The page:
Today I went to Ximending, in quest of a shop for embroidered and beaded shoes someone at work told me about. She gave me a map. but it was only in Chinese, and I wanted to walk around a bit anyway. I started at the Red House, an old theater that’s now an artisan’s market (and is apparently the city’s center for gay nightlife –
I’d been told a while back that the gay clubs were all in a plaza, but didn’t know where it was until I looked up the Red House just now! It was quiet in the day time, but some of the shops were interesting – I bought some earrings with handmade glass drops. The rest of Ximending was already buzzing by afternoon, though! Most people there were under twenty, and most of the shops weren’t all that unique, other than at the Red House – it reminded me of Copenhagen’s shopping pedestrian area, actually. I eventually found the shoe plae, and learned that its current proprietor is the third generation to run it. I bought machine-made shoes, under US$20 a pop, but am regretting now I didn’t buy some of the handmade ones. There were only a few, because apparently there are very few craftsmen left who can make them; even so, the handmade ones were under US$100. (Sorry, I will not be bringing shoes back as presents for family; I was able to find shoes that fit, but I don’t think they had any bigger than my size 8s.)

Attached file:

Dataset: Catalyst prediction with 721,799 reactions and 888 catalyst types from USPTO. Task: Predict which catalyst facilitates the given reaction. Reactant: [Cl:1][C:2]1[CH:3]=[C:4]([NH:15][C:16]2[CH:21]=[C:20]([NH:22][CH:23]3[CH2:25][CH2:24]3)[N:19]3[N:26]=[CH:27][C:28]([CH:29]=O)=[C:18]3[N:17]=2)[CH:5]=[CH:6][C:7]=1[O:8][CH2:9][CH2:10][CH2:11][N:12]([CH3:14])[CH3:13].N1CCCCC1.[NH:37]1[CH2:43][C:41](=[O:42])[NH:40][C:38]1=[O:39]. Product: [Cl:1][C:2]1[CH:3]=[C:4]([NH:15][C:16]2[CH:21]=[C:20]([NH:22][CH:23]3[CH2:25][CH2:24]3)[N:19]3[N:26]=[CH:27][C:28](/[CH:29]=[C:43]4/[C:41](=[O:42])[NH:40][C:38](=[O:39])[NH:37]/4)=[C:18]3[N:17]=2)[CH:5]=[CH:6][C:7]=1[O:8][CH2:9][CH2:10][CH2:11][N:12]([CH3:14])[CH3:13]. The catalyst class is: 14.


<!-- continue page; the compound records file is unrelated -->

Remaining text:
Next I went to the Breeze Center, a very high-end shopping center (as in, Cartier and YSL on their “luxury” floor, though other floors are more affordable) in hopes that I’d be able to find some of the varied stuff on my shopping list, but the crafts store failed me, the clothing stores didn’t seem to have any belts, and the bookstore was closed. At least I got the housewares I needed. Taipei shopping is organized by regions, so I will have to go to the “DIY street” to find my craft stuff. (If I’m very lucky I can find a belt to fit in my local mall and the bookstore there will have the map I need.)

Edited to add: I thought there was an earthquake while I was typing this entry!

Alex’s wedding

Wednesday, September 2nd, 2009

Aaaand, in a miracle of promptness, here are the photos from Alex’s wedding. (It was four days ago, but we only got home last night.) I promise, no heads are cut off in the actual photos – it’s just that the gallery seemed like the best way to display so many pictures, but the square thumbnails used crop some of the image. Click on any picture to see it larger. Also, the images here are 600px on their largest edge, but if you’re family or friends who want a larger version of any one, let me know and I can email a larger file, or maybe even get a print made.